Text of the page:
Thirty inch rams are the ultimate trophy when chasing Aoudad. Although, we expect to see some, not everyone is as lucky as William to harvest one.

Will’s anticipation and excitement start to pick up, as he gets into position and finds the ram through his rifle scope. With the ram bedded down, we need to wait for him to stand up to give Will a clean, broadside shot. With everything in place and the ram not knowing we are there at all, he finally stands up and starts to feed, working from left to right. With nerves building, Will loses him in his scope and can’t relocate him. With aoudad blending well in this terrain, it can make for a difficult spot if you are not used to them. A few minutes go by and after bringing Will’s riflescope back down to its lowest power in magnification, he has the ram in his sights once again. Now, we are back to waiting patiently for a broadside shot opportunity, with all the time in the world, as the ram has no idea we are there.

Although a guided hunt, William wanted to pack out his own trophy.

Now, everything is coming together and Will is locked-in, ready for the shot, well capable at the 316 yards with his Christianson Arms 7mm RUM, 180 gr. Berger bullet and Leupold scope. With 40 years in the railroad business, Will’s nerves of steel came in handy, delivering a clean pass through right behind the front shoulder. The ram went about 60 yards before expiring right in view, as we saw it all unfold. Now it was time for the pack out as Will made short order of this one and it was time to celebrate.

With a couple of days still left in Will’s trip, we spent time glassing the country for another tag that was not yet filled by Mike Deming. During that time, we encountered 100’s of aoudad, elk, mule deer, whitetail and Del Carmen deer on the ranch. With the last day approaching and time running out, I spotted a group of rams for Mike to make a move on. With everyone split up, I got in touch with Dave, the guide, to take another look at these rams. He said they were rams Mike should certainly look at and decide from there. Since they were feeding away and would shortly be out of sight, I hurried out to an advantage point so I could keep eyes on them. In the meantime, Mike and Sam, our cameraman, walked the next ridge line out to the west, in hopes they could setup for a shot. After a long hike and hours sitting, waiting for them to get out of their beds, Mike closed the deal on a ram at 570 yards. It was quite the pack out in some steep, rocky terrain as we closed out the successful week on the last day.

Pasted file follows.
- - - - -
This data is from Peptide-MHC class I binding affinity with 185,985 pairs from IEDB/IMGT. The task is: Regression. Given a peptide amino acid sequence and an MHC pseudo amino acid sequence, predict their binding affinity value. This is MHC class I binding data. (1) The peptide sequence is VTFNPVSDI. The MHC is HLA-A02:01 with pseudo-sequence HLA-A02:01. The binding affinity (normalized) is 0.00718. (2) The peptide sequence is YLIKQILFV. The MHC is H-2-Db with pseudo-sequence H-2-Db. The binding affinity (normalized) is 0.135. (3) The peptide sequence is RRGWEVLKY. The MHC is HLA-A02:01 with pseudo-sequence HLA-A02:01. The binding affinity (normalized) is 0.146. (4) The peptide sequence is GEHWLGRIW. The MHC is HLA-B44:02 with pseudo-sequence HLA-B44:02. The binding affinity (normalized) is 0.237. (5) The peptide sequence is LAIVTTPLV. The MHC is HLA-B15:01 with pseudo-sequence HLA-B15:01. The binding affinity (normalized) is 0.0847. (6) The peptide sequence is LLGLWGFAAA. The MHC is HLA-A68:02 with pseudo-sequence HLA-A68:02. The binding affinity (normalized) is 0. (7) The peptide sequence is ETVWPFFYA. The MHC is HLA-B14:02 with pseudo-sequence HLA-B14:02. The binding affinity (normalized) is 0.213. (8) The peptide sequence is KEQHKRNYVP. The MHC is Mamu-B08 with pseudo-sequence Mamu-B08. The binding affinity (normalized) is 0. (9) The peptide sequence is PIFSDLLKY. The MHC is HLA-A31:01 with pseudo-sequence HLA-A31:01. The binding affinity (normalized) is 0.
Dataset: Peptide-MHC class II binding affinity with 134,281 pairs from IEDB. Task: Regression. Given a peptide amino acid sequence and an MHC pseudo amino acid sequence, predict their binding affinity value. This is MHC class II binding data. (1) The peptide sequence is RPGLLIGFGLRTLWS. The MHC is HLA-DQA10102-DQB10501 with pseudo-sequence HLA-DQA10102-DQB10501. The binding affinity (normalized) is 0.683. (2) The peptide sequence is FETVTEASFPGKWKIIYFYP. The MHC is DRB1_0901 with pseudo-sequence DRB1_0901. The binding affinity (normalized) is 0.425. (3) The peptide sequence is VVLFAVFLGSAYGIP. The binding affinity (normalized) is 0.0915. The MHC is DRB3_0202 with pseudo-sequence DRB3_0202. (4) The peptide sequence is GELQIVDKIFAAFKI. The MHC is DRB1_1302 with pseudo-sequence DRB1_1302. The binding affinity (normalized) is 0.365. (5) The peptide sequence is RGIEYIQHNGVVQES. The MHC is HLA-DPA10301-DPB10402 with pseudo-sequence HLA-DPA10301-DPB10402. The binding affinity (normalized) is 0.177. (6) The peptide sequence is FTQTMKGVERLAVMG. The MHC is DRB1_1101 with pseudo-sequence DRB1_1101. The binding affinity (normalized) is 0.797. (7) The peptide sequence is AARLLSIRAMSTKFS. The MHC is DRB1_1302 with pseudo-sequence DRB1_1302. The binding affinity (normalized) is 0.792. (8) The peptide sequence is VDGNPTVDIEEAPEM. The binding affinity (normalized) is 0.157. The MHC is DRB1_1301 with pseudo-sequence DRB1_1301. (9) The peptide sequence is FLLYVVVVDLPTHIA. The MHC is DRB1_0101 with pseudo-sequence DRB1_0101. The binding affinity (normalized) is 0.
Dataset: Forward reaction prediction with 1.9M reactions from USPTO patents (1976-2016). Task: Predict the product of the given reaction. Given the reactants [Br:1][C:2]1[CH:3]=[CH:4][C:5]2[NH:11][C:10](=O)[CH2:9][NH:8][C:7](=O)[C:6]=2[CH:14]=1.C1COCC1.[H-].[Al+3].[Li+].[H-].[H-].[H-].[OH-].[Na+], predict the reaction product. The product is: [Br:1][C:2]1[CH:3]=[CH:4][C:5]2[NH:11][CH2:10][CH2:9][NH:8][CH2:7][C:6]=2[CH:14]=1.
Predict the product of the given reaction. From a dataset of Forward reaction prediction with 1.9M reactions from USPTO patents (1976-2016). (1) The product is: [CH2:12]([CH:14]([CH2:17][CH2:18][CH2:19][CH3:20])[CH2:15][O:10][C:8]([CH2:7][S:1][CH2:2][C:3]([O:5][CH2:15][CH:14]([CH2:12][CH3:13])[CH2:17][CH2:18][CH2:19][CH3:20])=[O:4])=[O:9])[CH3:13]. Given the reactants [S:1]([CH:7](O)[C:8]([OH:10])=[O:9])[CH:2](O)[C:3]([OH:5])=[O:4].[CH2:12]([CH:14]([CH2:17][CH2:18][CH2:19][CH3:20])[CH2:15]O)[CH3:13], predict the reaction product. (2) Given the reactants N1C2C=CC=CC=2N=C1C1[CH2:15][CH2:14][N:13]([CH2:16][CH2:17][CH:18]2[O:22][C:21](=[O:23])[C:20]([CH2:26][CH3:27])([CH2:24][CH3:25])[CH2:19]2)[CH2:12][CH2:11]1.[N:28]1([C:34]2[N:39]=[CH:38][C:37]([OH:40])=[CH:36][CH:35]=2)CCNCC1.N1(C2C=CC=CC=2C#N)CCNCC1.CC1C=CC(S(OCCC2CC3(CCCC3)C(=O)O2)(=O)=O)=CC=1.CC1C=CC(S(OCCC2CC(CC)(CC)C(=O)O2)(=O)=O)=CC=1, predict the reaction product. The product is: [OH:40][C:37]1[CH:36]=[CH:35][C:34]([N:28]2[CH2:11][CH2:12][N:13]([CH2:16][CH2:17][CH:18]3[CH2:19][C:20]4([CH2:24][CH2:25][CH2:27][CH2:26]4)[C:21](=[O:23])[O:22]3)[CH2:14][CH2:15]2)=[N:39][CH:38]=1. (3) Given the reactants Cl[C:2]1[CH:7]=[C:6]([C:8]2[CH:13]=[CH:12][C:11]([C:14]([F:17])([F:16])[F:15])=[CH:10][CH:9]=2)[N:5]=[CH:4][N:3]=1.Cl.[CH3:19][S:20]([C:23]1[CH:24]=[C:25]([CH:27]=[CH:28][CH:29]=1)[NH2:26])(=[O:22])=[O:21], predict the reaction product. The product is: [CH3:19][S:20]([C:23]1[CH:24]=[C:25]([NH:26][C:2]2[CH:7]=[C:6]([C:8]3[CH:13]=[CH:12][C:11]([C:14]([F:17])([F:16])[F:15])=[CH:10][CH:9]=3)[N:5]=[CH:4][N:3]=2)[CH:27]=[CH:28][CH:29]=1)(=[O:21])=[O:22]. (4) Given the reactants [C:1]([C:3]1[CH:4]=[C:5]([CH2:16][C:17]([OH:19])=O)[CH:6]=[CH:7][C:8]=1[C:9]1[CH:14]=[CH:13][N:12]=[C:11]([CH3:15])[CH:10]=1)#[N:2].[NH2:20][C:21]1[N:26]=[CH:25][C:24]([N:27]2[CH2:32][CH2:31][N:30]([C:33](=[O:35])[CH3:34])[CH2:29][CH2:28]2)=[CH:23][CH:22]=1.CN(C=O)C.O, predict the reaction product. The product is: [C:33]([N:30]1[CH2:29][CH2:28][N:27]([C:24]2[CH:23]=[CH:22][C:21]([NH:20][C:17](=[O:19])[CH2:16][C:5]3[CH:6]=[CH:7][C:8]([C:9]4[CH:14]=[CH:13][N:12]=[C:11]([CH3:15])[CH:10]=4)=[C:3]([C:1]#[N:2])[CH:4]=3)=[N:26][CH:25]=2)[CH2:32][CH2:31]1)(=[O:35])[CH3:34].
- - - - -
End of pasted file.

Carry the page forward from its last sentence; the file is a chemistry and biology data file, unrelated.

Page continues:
Steve Jones Backcountry Hunts is quite the little gem in west Texas and Steve Jones makes you feel right at home at his operations. This made for an awesome time to meet our sweepstakes winner, Will Kite and accompany him on his successful hunt, which he never thought would have been possible, if it wasn’t for being a part of the Sportsman’s News Pro Membership Sweepstakes.